Saturday, 15 March 2014

Titanfall review

Playing the full version of Titanfall is a peculiar experience at first. Never had I played a games beta as much as I had Titanfall and when Respawn finally allowed me to play a map other than Fracture or angel city I felt a little overwhelmed. Not only were all these new environments filled with other players much higher ranked than me (how do so many get these game so damn early?) But I also couldn't quit wrap my head around just how different these maps were.

The first map I found myself on (after skipping the tutorial every uncle and his monkey has already played) was called Boneyard. From the second the match started I knew things were going to be insane as I witnessed an npc get assault by some kind of winged demon bird thing that had swooped down from nowhere. The level really couldn't have been anymore different than the two in the beta. Gone were the greens and greys, In came yellow sands and giant skeletons of long dead giant beasts. Many have criticised Titanfall in the graphics department those issues, and I'll come to those later, can't detract from what is some truly inspired art design. All the levels in the game are vastly different from one another and each is unique in its own way. For example, as a contrast to boneyard we have Lagoon, a tropical themed outpost that counters the dusty sands of boneyard with still blue waters and signs that a more laid back lifestyle has defined the town. Some maps differ from those in the beta in more ways than ascetically too. In one I played, the map was dominated by giant automated gun turrets that can be hacked by players to fire on the opposing team and doing so earns you points for the hack. Another new feature was ziplines. Perfect for reaching hard points just a few seconds sooner.

The game modes in the full version I found myself a little disappointing. The game features very few of them and all of them I found a little samey. The exception though is hard point which anyone who plays cod will no doubt recognise. Where all the other game modes in Titanfall I found to be mere variations on the tired death match formula, hardpoint at least brings objectives into the mix. Hard points are three parts of the maps that are designated A, B or C. The objective is to take and hold this point from the other team. Simple but it just works so well in this game. I also found this mode to be the only one where Titans had a separate part to play, other than the usual stomp round and look for things to kill. In hard point though I often found use for my titan as a guard dog to protect me while assaulting objectives. Sometimes I even left my Titan to guard points while I ran off to capture the others.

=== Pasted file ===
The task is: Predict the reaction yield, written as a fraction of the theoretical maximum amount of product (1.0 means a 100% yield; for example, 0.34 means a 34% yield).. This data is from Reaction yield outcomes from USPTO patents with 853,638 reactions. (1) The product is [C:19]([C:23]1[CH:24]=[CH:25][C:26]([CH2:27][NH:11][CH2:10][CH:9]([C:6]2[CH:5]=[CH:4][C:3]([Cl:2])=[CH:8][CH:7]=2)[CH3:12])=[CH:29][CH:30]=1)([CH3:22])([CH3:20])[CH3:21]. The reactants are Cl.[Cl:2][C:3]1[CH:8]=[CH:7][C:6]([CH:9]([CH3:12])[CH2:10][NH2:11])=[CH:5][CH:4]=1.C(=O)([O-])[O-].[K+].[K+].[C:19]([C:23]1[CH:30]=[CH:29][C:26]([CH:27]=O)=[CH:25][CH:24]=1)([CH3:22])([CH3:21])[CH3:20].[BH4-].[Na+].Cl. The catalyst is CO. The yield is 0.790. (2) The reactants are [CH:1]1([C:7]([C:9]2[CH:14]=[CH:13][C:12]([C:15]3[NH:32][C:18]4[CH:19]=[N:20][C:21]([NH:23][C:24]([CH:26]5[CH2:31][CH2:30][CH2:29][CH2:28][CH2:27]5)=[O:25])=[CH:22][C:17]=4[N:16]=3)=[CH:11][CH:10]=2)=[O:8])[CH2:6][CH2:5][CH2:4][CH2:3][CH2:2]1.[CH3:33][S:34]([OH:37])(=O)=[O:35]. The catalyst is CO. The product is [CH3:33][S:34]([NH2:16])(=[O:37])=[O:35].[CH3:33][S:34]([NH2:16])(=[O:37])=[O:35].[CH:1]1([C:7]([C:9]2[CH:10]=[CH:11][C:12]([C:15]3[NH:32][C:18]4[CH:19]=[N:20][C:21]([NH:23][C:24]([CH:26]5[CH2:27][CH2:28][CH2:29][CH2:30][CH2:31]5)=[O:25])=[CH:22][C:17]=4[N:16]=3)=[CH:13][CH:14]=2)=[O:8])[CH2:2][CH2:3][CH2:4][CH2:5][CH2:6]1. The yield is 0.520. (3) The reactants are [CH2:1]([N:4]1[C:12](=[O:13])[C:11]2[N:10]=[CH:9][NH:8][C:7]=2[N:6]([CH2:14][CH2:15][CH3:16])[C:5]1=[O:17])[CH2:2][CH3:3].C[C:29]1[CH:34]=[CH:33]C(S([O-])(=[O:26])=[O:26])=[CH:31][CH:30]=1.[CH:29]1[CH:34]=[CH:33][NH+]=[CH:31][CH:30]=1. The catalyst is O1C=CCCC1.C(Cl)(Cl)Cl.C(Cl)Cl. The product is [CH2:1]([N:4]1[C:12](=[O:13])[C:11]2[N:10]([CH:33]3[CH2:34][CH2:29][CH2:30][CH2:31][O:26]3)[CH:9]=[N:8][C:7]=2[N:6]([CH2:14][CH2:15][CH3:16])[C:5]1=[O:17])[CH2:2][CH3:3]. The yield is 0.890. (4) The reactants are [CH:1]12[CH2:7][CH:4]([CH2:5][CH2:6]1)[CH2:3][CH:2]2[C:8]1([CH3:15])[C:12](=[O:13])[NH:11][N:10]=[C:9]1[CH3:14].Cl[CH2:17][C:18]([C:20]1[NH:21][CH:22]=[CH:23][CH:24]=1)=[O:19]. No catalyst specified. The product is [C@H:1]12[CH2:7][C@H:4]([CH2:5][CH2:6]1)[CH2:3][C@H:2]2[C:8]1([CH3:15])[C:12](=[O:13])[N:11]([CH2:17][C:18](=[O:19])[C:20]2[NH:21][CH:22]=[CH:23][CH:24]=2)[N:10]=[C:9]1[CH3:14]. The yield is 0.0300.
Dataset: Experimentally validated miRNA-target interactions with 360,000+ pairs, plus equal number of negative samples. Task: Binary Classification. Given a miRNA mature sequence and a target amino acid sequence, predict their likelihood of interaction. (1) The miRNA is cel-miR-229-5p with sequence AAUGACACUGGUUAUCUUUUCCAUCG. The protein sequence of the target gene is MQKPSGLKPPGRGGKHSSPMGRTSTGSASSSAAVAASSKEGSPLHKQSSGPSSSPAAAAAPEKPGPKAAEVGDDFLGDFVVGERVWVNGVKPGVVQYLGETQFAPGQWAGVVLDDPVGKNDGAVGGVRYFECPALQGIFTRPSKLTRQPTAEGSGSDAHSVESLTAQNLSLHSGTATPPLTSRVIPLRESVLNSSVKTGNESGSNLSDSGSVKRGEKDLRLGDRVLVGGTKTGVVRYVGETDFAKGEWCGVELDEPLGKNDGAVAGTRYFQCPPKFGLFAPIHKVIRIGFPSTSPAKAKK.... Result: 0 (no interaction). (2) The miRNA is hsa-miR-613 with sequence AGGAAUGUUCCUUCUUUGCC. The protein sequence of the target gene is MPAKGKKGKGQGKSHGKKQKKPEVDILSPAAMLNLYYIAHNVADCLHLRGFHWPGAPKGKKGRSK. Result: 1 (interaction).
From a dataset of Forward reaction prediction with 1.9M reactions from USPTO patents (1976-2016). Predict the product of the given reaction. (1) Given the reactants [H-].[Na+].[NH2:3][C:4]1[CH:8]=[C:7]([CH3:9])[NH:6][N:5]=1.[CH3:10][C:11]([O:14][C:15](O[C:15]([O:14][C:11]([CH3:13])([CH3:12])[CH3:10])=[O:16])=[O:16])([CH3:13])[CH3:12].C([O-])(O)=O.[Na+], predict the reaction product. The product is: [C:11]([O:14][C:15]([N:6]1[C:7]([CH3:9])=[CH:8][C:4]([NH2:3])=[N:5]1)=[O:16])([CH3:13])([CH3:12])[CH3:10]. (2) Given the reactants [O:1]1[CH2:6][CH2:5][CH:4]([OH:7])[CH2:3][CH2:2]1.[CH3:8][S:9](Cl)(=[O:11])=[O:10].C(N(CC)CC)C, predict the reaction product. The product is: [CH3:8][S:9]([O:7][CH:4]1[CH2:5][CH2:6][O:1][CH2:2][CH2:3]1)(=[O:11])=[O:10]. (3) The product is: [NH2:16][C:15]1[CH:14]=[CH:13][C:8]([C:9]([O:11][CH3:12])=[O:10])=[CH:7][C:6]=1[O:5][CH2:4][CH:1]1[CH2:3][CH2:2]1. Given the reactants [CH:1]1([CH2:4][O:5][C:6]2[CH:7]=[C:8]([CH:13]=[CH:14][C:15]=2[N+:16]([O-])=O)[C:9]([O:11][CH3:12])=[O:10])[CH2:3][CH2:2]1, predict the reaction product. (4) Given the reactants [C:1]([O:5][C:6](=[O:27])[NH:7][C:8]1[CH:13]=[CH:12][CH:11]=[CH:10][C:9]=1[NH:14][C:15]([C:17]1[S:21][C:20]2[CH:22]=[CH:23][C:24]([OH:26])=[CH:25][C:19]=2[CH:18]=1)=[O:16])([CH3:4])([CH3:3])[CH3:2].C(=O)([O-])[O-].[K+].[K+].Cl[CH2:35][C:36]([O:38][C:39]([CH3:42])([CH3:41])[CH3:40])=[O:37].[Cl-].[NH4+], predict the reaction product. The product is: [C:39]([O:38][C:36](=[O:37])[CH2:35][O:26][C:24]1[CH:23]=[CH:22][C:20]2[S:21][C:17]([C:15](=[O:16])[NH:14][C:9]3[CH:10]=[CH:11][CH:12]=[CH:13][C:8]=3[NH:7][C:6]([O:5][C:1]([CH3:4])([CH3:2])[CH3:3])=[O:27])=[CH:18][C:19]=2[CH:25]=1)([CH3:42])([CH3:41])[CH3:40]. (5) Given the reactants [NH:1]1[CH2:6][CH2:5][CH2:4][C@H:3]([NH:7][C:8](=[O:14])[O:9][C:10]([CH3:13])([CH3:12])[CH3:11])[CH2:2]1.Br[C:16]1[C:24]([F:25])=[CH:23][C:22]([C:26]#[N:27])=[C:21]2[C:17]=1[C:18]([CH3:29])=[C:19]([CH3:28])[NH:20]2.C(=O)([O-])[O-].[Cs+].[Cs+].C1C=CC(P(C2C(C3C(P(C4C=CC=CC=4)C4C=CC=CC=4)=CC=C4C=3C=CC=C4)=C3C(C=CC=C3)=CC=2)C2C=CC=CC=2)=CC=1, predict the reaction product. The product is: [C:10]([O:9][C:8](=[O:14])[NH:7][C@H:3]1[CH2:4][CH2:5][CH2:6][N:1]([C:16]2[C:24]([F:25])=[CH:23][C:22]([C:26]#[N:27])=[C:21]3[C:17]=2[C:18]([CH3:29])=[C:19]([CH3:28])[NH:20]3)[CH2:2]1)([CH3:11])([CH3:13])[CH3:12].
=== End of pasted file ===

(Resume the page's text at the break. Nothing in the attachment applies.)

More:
Campaign too, I found to be a little lacking. Well, a lot lacking actually. You see Respawn will tell you there is a campaign and that it has been entwined with the multiplayer to create a new kind of experience. But it hasn't.
What campaign is really, is multiplayer with additional voiceover. Don't get me wrong, they are great voice over, top voice acting and all that, but that's all it is. The game modes play the same and are the same. In fact the only thing campaign does differently is force the player to play all the match types. Which is a negative when all you'll want to play is hard point.

I been quite critical of the game above so, for balance, at this point I should remind the reader that I love this game. Last month I wrote about how much I adored the beta for its freshness and fun factor. This is all still true of the full game. Its still the most enjoyable first person shooter I have ever played. When I die, I can't wait to respawn and when I game ends, I can't wait to start the next. It really is one of those 'just one more go' games.

Graphics. From what I can tell, things have pretty much stayed the same since the beta. The resolution remains a long was short of full HD and the frame rate problems from the beta remain, especially in titan v titan gameplay.
The problems with the games visual fidelity are a tad disappointing, but Respawn have promised further refinements are incoming and tbh this is a game more about fun then fancy anyhow.

Verdict: Titanfall fails to live up to the hype in a few minor ways by falling short on game modes and a handful of visual hiccups mar the experience just slightly and the campaign, hailed as the dawn of a new era for story driven multiplayer, is barely even what it claims to be.
But such things were never going to be what defined the Titanfall experience anyhow and what the game lacks, it more than makes up for in sheer, approachable fun. Repawn have crafted a multiplayer experience that arguably trumps all their competitors in this, their very first go and, while it won't win my game of the year, its certainly worthy of very high praise. It gives me shivers just thinking about what they'll bring back to the table with Titanfall 2 but one thing is guaranteed. They will have my preorder.

Graphics: 7
Gameplay: 10
Sound: 9
Story: 3